Wednesday, February 17, 2010

Formosa Betrayed Out in Feb in the US

New TVBS poll out saying the DPP's Hsiao Bi-khim and the KMT candidate are neck and neck in Hualien at 37% each with the two independent candidates at 13 each. It's important to keep in mind that some of the polls exist to get KMTers out to vote -- the KMT blames low Blue voter turnout for its recent hits at the polls. Hence this poll might reflect reality, or it might reflect a desire to get voters out. You make the call.

Formosa Betrayed, director Will Tiao's new movie about the Chen Wen-chen killing, is out at the end of this month in the US. The trailer is online on Youtube. The film promises to be good, and there have been a number of articles on it in the US papers.... New movie ties Taiwan's messy politics to a Bay Area murder:
"Formosa Betrayed" tells the tale of a fictional character who is a composite of two real-life personalities.

One was Chen Wen-cheng, a Carnegie Mellon University professor and critic of Taiwan's government who died under suspicious circumstances during a visit to Taiwan in 1981. The other was Chinese-American journalist Henry Liu, killed in 1984 after writing an unflattering biography of Taiwan's ruler, Chiang Ching-kuo, the son of Chiang Kai-shek.

The killing occurred at Liu's Daly City home and was linked to a Taiwanese intelligence agent, although the government of Taiwan denied involvement.

The movie is sure to stir passions in Taiwan's robust democracy, which is known for mudslinging politics. The filmmakers are negotiating to bring the film to the island, also called the Republic of China, later this year.

Even before its official opening, "Formosa Betrayed" has caused controversy in Taiwan and among some Taiwanese-Americans who view it as a political movie aimed against the Kuomintang, or KMT, which recaptured Taiwan's presidency in the 2008 election after the opposition Democratic Progressive Party, or DPP, had held it for eight years.

"I think it's propaganda," said James Chung, executive director of a coalition of Taiwanese political parties in the Bay Area, including the KMT. "They raised money from a lot of DPP people and those extremely against the KMT."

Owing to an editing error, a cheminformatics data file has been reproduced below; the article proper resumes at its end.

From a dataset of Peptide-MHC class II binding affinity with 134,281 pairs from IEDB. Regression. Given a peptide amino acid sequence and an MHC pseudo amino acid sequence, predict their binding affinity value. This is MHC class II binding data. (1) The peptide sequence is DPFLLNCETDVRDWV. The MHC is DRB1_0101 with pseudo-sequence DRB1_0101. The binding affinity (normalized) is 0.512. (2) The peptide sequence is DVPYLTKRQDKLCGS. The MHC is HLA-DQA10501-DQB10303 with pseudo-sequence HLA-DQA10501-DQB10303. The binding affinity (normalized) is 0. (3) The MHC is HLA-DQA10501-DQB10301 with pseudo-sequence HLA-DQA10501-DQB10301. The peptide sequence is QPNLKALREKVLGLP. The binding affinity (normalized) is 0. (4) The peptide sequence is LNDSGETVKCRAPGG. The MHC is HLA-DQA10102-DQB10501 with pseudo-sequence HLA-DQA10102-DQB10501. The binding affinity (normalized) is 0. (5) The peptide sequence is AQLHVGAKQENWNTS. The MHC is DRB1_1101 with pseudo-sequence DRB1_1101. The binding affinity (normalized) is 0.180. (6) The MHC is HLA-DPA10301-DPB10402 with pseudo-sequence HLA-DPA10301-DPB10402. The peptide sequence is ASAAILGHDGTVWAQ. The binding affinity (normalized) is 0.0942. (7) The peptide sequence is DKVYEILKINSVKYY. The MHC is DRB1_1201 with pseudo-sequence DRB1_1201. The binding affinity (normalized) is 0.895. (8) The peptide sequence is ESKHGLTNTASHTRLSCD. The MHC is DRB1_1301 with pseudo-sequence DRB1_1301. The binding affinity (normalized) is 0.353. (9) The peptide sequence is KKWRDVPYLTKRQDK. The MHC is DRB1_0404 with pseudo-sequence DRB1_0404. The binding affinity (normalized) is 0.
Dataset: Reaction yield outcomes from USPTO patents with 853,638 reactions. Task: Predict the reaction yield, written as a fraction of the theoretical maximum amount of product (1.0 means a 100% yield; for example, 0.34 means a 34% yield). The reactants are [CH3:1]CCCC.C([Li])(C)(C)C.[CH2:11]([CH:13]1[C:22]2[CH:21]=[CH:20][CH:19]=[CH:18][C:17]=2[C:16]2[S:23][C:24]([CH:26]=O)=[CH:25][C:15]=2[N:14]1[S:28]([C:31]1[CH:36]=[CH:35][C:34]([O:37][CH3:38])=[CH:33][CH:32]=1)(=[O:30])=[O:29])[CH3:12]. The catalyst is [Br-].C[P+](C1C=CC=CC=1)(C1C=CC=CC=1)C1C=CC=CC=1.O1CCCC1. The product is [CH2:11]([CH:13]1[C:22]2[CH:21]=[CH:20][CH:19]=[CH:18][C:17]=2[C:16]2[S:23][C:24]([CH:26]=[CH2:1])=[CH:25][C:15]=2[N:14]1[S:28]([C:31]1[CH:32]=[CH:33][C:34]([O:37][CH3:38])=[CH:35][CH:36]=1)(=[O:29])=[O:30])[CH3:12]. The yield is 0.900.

Poor fellow. Imagine having to defend a party that murdered so many. I'm glad I don't have his job!

It's wonderful that someone is finally telling this part of the Taiwan experience in movie form, helping to make it real. Hopefully it will impel locals to explore Taiwan's fascinating history more when it finally arrives here (before the elections, I hope). Here are the opening dates for US cities.

2/26 - 2/28
New York Metro
Los Angeles
Orange County
Bay Area / East Bay and Peninsula
San Jose

3/5 – 3/7
Washington DC and Metro
San Diego

3/12 - 3/14

3/19 - 3/21
St. Louis
Kansas City

3/26 - 3/28
Columbus, OH
Detroit/Ann Arbor

The U of Washington is having a panel discussion on 2-28:

Reexamining Taiwan’s 228 Massacre: A discussion on the U.S. role in Taiwan then and now
When: 28 February, 2010
Where: University of Washington
Kane Hall, Room 110
Event & Parking are Free
Time: 3pm - 5pm (English)

RSVP & More Information:

Don't miss the comments below! And check out my blog and its sidebars for events, links to previous posts and picture posts, and scores of links to other Taiwan blogs and forums!


Thomas said...

Yet this UDN poll shows the KMT candidate for the Chungli by-election firmly ahead of the DPP candidate, despite the split in the KMT vote:

What to believe? What to believe? :-S

Robert R. said...

While it generally seemed to have helped groups I support, the fact that someone can get elected with under 40% of the vote is a poor estimation of a democratic choice.